• Moving common page elements to external files using server-side includes
  • Displaying different text and images depending on the month or season
  • Gathering and processing user input from an online form
  • Displaying the results from a database query
  • Creating a page to display product information drawn from a database

The final chapter is devoted to dealing with common PHP error messages. Each video in the chapter deals with a different error message or problem, explaining what the message means, and how to fix it. The following video explains what to do when you get a completely blank page.

The other course is Up and Running with phpMyAdmin, which teaches you in two-and-a-half hours probably all you need to know about administering MySQL through phpMyAdmin’s web-based interface.

PHP for Web Designers is longer (5 hours 26 minutes), but each video is devoted to a single topic, allowing you dip in and out as you please. It’s been released just in time for the Christmas/New Year break. So, if you’ve been putting off learning PHP, now’s your chance. If you don’t have a subscription, why not get 7 days of free unlimited access to lynda.com, and try out my courses?

Posted in PHP, phpMyAdmin, Video | 4 Comments

Avoiding email header injection

Barely a week goes by without someone asking for help with a PHP mail() script that uses one of the most insecure techniques—inserting unfiltered user input into the headers argument. It exposes your server to email header injection, an exploit that can turn your website into a spam relay. This exploit has been known for many years, and I warn about it in all the books I’ve written on PHP. But beginners still blithely ignore the dangers.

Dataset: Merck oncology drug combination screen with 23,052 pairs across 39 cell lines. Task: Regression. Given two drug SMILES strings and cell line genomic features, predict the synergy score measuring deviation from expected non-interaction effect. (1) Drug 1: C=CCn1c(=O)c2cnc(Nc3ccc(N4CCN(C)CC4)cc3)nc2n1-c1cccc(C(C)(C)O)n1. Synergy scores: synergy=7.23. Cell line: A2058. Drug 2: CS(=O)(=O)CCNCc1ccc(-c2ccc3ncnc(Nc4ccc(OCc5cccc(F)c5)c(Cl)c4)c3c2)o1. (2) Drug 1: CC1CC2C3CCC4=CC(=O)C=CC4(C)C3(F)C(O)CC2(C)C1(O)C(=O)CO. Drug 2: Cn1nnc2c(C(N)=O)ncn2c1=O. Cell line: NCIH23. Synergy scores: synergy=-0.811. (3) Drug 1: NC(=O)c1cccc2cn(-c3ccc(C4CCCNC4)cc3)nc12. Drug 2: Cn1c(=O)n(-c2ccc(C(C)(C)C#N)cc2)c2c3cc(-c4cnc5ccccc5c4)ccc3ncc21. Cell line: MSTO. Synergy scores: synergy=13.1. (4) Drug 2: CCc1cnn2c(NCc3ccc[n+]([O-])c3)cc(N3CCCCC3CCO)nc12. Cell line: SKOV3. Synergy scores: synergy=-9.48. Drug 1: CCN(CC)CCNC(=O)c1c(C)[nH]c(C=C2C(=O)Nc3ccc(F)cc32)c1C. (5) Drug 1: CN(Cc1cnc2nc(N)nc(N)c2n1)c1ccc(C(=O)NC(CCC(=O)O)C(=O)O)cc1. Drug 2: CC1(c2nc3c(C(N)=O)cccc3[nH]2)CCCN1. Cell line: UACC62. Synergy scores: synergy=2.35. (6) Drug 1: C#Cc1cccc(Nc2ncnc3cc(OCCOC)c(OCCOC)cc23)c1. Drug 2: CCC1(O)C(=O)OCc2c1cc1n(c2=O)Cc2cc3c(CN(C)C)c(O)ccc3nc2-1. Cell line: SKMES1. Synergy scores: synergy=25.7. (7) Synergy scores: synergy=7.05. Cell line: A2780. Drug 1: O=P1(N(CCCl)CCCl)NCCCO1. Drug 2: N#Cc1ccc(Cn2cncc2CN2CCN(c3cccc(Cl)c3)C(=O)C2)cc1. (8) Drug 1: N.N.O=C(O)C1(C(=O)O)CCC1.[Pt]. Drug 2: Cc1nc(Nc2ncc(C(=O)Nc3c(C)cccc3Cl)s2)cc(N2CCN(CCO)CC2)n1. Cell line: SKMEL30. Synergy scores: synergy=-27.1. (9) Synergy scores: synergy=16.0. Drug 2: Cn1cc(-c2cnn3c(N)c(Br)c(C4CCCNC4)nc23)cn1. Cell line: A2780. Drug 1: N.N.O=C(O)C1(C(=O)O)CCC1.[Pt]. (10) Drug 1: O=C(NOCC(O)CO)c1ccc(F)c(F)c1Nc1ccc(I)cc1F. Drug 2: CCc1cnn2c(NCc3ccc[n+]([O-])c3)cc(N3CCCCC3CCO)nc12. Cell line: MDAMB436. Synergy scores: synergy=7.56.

The problem is that the fourth argument to the mail() function lets you specify custom headers. So, it’s become almost routine to create a From header with the user-submitted email address. There are two things wrong with this:

  • The From header is meant to indicate where the email originated from. When you use the mail() function, it’s your website that originates the message, not the person submitting the form. If you want to use the submitted address, it should go in a Reply-to header.
  • You should never trust user-submitted input without checking its validity. Email header injection relies on unfiltered data being passed as the fourth argument to mail().

What happens is that the attacker uses the email input field to inject Cc and Bcc headers plus a replacement message body. Avoiding this problem is simple. All that’s necessary is to check the validity of any values that are added to the headers. I’ve created a simple tutorial explaining how to do it—and keep safe.